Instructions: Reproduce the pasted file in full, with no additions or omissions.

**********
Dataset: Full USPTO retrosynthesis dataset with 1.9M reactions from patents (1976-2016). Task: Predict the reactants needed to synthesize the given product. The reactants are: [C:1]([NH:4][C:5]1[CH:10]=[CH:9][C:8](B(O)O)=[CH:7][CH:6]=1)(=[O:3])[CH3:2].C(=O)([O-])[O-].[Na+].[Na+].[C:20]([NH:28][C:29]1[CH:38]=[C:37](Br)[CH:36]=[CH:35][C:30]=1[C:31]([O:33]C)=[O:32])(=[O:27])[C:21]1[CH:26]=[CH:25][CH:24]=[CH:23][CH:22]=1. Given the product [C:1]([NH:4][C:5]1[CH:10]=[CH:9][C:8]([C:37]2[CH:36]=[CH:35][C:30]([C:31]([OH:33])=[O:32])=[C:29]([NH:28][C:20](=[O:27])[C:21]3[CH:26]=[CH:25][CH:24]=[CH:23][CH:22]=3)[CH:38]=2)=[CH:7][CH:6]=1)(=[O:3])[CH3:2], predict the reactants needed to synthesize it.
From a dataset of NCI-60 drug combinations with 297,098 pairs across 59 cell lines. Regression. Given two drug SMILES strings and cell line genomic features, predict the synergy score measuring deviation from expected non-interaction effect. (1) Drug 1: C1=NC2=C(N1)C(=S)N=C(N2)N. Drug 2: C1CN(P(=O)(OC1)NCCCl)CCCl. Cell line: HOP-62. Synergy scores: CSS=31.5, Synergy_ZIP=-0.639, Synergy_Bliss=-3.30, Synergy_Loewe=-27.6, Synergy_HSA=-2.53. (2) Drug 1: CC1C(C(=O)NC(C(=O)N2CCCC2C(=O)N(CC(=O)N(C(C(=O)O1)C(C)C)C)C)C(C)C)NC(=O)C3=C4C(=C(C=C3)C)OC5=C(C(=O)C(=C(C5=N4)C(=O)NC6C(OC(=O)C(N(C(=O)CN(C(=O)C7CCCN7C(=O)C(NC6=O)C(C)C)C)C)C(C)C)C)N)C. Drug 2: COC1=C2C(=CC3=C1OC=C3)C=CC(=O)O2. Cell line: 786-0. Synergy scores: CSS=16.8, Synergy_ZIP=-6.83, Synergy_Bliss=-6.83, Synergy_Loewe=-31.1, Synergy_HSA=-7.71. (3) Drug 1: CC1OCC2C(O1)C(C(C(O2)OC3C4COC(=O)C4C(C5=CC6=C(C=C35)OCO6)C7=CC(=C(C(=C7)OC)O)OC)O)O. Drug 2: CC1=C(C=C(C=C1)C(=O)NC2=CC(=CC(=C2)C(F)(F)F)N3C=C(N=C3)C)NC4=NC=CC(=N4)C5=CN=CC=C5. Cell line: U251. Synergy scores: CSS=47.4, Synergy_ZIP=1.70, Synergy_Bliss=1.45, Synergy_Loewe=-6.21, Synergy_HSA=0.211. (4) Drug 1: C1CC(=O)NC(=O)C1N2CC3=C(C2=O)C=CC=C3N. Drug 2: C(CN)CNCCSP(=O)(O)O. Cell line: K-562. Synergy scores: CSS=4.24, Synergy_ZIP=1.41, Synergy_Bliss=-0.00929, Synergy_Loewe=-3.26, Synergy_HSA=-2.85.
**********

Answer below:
Dataset: Full USPTO retrosynthesis dataset with 1.9M reactions from patents (1976-2016). Task: Predict the reactants needed to synthesize the given product. The reactants are: [C:1]([NH:4][C:5]1[CH:10]=[CH:9][C:8](B(O)O)=[CH:7][CH:6]=1)(=[O:3])[CH3:2].C(=O)([O-])[O-].[Na+].[Na+].[C:20]([NH:28][C:29]1[CH:38]=[C:37](Br)[CH:36]=[CH:35][C:30]=1[C:31]([O:33]C)=[O:32])(=[O:27])[C:21]1[CH:26]=[CH:25][CH:24]=[CH:23][CH:22]=1. Given the product [C:1]([NH:4][C:5]1[CH:10]=[CH:9][C:8]([C:37]2[CH:36]=[CH:35][C:30]([C:31]([OH:33])=[O:32])=[C:29]([NH:28][C:20](=[O:27])[C:21]3[CH:26]=[CH:25][CH:24]=[CH:23][CH:22]=3)[CH:38]=2)=[CH:7][CH:6]=1)(=[O:3])[CH3:2], predict the reactants needed to synthesize it.
From a dataset of NCI-60 drug combinations with 297,098 pairs across 59 cell lines. Regression. Given two drug SMILES strings and cell line genomic features, predict the synergy score measuring deviation from expected non-interaction effect. (1) Drug 1: C1=NC2=C(N1)C(=S)N=C(N2)N. Drug 2: C1CN(P(=O)(OC1)NCCCl)CCCl. Cell line: HOP-62. Synergy scores: CSS=31.5, Synergy_ZIP=-0.639, Synergy_Bliss=-3.30, Synergy_Loewe=-27.6, Synergy_HSA=-2.53. (2) Drug 1: CC1C(C(=O)NC(C(=O)N2CCCC2C(=O)N(CC(=O)N(C(C(=O)O1)C(C)C)C)C)C(C)C)NC(=O)C3=C4C(=C(C=C3)C)OC5=C(C(=O)C(=C(C5=N4)C(=O)NC6C(OC(=O)C(N(C(=O)CN(C(=O)C7CCCN7C(=O)C(NC6=O)C(C)C)C)C)C(C)C)C)N)C. Drug 2: COC1=C2C(=CC3=C1OC=C3)C=CC(=O)O2. Cell line: 786-0. Synergy scores: CSS=16.8, Synergy_ZIP=-6.83, Synergy_Bliss=-6.83, Synergy_Loewe=-31.1, Synergy_HSA=-7.71. (3) Drug 1: CC1OCC2C(O1)C(C(C(O2)OC3C4COC(=O)C4C(C5=CC6=C(C=C35)OCO6)C7=CC(=C(C(=C7)OC)O)OC)O)O. Drug 2: CC1=C(C=C(C=C1)C(=O)NC2=CC(=CC(=C2)C(F)(F)F)N3C=C(N=C3)C)NC4=NC=CC(=N4)C5=CN=CC=C5. Cell line: U251. Synergy scores: CSS=47.4, Synergy_ZIP=1.70, Synergy_Bliss=1.45, Synergy_Loewe=-6.21, Synergy_HSA=0.211. (4) Drug 1: C1CC(=O)NC(=O)C1N2CC3=C(C2=O)C=CC=C3N. Drug 2: C(CN)CNCCSP(=O)(O)O. Cell line: K-562. Synergy scores: CSS=4.24, Synergy_ZIP=1.41, Synergy_Bliss=-0.00929, Synergy_Loewe=-3.26, Synergy_HSA=-2.85.